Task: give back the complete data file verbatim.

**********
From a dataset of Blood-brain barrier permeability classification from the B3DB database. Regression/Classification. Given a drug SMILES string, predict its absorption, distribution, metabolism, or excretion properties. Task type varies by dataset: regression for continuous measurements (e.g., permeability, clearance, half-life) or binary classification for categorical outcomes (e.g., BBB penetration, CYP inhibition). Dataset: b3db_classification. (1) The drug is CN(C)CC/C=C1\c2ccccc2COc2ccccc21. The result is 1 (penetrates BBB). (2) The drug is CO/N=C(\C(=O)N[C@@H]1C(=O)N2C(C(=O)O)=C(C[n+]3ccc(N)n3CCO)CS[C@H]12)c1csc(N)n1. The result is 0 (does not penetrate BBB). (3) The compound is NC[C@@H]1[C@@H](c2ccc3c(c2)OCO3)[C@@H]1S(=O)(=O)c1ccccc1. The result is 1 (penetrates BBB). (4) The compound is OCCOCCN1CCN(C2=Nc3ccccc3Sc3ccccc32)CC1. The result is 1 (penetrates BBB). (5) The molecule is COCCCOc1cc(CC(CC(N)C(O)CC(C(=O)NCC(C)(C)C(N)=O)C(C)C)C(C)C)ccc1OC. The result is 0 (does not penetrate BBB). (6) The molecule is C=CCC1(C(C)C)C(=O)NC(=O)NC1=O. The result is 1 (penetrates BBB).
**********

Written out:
From a dataset of Blood-brain barrier permeability classification from the B3DB database. Regression/Classification. Given a drug SMILES string, predict its absorption, distribution, metabolism, or excretion properties. Task type varies by dataset: regression for continuous measurements (e.g., permeability, clearance, half-life) or binary classification for categorical outcomes (e.g., BBB penetration, CYP inhibition). Dataset: b3db_classification. (1) The drug is CN(C)CC/C=C1\c2ccccc2COc2ccccc21. The result is 1 (penetrates BBB). (2) The drug is CO/N=C(\C(=O)N[C@@H]1C(=O)N2C(C(=O)O)=C(C[n+]3ccc(N)n3CCO)CS[C@H]12)c1csc(N)n1. The result is 0 (does not penetrate BBB). (3) The compound is NC[C@@H]1[C@@H](c2ccc3c(c2)OCO3)[C@@H]1S(=O)(=O)c1ccccc1. The result is 1 (penetrates BBB). (4) The compound is OCCOCCN1CCN(C2=Nc3ccccc3Sc3ccccc32)CC1. The result is 1 (penetrates BBB). (5) The molecule is COCCCOc1cc(CC(CC(N)C(O)CC(C(=O)NCC(C)(C)C(N)=O)C(C)C)C(C)C)ccc1OC. The result is 0 (does not penetrate BBB). (6) The molecule is C=CCC1(C(C)C)C(=O)NC(=O)NC1=O. The result is 1 (penetrates BBB).